How diversity makes teams more innovative | Rocío Lorenzo | TED

Fifteen years ago, I thought that the diversity stuff
was not something I had to worry about. It was something an older
generation had to fight for. In my university,
we were 50-50, male-female, and we women often had better grades. So while not everything was perfect, diversity and leadership decisions was something that would happen
naturally over time, right? Well, not quite. While moving up the ladder
working as a management consultant across Europe and the US, I started to realize how often
I was the only woman in the room and how homogenous leadership still is. Many leaders I met saw diversity as something to comply with
out of political correctness, or, best case, the right thing to do, but not as a business priority. They just did not have a reason to believe that diversity would help them achieve
their most immediate, pressing goals: hitting the numbers,
delivering the new product, the real goals they are measured by.

My personal experience
working with diverse teams had been that while they require
a little bit more effort at the beginning, they did bring fresher,
more creative ideas. So I wanted to know: Are diverse organizations
really more innovative, and can diversity be more
than something to comply with? Can it be a real competitive advantage? So to find out, we set up a study
with the Technical University of Munich. We surveyed 171 companies
in Germany, Austria and Switzerland, and as we speak, we're expanding the study to 1,600 companies in five additional countries
around the world. We asked those companies
basically two things: how innovative they are
and how diverse they are. To measure the first one, we asked them about innovation revenue. Innovation revenue is the share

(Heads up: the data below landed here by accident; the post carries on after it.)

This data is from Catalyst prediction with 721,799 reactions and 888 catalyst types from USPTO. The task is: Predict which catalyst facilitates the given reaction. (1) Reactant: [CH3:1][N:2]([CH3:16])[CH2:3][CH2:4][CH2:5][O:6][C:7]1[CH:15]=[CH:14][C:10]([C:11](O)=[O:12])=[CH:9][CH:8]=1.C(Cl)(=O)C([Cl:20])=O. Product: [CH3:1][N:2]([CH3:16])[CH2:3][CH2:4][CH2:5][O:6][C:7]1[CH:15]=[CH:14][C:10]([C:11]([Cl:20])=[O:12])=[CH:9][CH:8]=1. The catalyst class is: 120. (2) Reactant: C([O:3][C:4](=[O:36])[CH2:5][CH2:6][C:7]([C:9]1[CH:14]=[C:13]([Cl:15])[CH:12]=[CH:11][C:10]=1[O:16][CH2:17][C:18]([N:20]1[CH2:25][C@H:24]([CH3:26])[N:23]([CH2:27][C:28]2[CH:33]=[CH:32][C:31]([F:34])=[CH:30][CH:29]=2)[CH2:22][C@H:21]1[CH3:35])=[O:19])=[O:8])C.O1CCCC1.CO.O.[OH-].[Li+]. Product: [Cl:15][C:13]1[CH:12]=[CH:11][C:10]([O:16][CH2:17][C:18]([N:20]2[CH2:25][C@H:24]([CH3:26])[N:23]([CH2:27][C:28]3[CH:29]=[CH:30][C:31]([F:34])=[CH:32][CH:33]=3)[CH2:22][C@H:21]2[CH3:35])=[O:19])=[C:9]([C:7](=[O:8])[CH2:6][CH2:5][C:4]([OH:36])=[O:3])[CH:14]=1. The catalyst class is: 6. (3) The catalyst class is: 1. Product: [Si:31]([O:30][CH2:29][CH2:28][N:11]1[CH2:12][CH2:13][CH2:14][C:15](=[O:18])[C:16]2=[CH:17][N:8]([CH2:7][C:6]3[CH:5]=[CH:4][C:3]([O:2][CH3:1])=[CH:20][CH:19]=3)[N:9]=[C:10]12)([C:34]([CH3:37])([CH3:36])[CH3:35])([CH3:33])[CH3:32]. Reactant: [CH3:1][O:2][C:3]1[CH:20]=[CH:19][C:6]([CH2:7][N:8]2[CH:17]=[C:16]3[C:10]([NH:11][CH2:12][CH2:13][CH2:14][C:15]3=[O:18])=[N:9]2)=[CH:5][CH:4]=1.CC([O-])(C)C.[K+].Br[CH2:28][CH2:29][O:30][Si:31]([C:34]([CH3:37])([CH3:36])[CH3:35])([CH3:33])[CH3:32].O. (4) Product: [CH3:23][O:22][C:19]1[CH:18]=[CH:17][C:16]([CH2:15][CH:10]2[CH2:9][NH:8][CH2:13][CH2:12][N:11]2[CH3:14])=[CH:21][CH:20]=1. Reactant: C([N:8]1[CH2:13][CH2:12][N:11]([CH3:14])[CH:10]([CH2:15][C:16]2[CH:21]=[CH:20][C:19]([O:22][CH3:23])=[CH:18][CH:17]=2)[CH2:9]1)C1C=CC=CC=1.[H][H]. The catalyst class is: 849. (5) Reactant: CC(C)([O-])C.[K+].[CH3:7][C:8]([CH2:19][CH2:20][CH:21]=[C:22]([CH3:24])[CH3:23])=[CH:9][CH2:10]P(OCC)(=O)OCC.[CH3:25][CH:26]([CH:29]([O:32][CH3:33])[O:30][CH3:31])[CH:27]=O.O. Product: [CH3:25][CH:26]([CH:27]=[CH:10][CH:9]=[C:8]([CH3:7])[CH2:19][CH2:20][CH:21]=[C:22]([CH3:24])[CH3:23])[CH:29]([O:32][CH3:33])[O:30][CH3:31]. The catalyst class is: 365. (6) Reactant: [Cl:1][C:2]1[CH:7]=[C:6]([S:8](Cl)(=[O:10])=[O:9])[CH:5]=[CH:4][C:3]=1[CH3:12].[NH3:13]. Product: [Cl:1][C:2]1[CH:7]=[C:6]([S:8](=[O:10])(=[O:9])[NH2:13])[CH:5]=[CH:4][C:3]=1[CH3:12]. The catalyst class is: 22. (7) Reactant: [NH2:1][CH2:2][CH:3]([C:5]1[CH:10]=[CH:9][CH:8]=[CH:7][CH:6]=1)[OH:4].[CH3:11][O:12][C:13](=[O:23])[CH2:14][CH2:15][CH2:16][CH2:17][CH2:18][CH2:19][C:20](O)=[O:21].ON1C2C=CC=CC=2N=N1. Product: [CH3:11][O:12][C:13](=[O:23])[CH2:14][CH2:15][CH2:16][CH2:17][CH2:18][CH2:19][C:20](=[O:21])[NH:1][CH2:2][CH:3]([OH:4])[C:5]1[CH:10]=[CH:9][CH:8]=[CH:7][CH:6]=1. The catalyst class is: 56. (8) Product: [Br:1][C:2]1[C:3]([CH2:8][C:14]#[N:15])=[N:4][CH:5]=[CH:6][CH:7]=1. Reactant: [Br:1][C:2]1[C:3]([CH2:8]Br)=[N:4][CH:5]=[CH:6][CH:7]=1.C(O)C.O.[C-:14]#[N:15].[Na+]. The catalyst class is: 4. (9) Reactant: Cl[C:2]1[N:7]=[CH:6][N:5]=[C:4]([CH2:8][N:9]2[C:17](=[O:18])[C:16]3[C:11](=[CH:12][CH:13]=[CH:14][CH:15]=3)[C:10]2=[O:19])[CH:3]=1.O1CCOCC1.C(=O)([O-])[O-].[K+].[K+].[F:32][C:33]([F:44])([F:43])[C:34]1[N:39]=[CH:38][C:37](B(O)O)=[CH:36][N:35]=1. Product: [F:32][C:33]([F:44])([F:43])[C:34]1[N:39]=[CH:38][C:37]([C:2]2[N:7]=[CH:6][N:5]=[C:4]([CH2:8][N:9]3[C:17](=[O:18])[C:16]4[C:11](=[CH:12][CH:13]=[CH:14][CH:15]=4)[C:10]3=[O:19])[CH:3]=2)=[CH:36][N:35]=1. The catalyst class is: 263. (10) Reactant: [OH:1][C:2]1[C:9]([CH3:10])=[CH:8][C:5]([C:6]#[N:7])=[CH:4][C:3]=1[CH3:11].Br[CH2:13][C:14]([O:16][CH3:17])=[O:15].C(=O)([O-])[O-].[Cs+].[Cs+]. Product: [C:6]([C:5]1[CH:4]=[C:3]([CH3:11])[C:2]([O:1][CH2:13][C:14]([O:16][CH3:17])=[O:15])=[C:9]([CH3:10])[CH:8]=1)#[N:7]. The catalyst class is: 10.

of revenues they've made from new products and services
in the last three years, meaning we did not ask them
how many creative ideas they have, but rather if these ideas
translate into products and services that really make the company
more successful today and tomorrow.

To measure diversity,
we looked at six different factors: country of origin,
age and gender, amongst others. While preparing to go in the field
with those questions, I sat down with my team and we discussed what
we would expect as a result. To put it mildly, we were not optimistic. The most skeptical person on the team
thought, or saw a real possibility, that we would find nothing at all. Most of the team
was rather on the cautious side, so we landed all together at "only if," meaning that we might find
some kind of link between innovation and diversity, but not across the board — rather only if certain criteria are met, for example leadership style,
very open leadership style that allowed people to speak up freely
and safely and contribute.

A couple of months later,
the data came in, and the results convinced
the most skeptical amongst us. The answer was a clear yes, no ifs, no buts. The data in our sample showed that more diverse companies
are simply more innovative, period. Now, a fair question to ask
is the chicken or the egg question, meaning, are companies
really more innovative because they have
a more diverse leadership, or the other way around? Which way is it? Now, we do not know how much
is correlation versus causation, but what we do know is that clearly, in our sample, companies
that are more diverse are more innovative, and that companies
that are more innovative have more diverse leadership, too. So it's fair to assume
that it works both ways, diversity driving innovation
and innovation driving diversity. Now, once we published the results, we were surprised
about the reactions in the media. We got quite some attention. And it went from quite factual, like "Higher Female Share
Boosts Innovation" to a little bit more sensationalist.

(Laughter) As you can see, "Stay-at-home Women Cost Trillions," and, my personal favorite, "Housewives Kill Innovation." Well, there's no such thing
as bad publicity, right? (Laughter) On the back of that coverage, we started to get calls
from senior executives wanting to understand more, especially — surprise, surprise —
about gender diversity. I tend to open up
those discussions by asking, "Well, what do you think of the situation
in your organization today?" And a frequent reaction to that is, "Well, we're not yet there,
but we're not that bad." One executive told me, for example, "Oh, we're not that bad. We have one member
in our board who is a woman." (Laughter) And you laugh — (Applause) Now, you laugh, but he had a point
in being proud about it, because in Germany, if you have a company and it has one member
on the board who is a woman, you are part of a select group of 30 out of the 100 largest
publicly listed companies.

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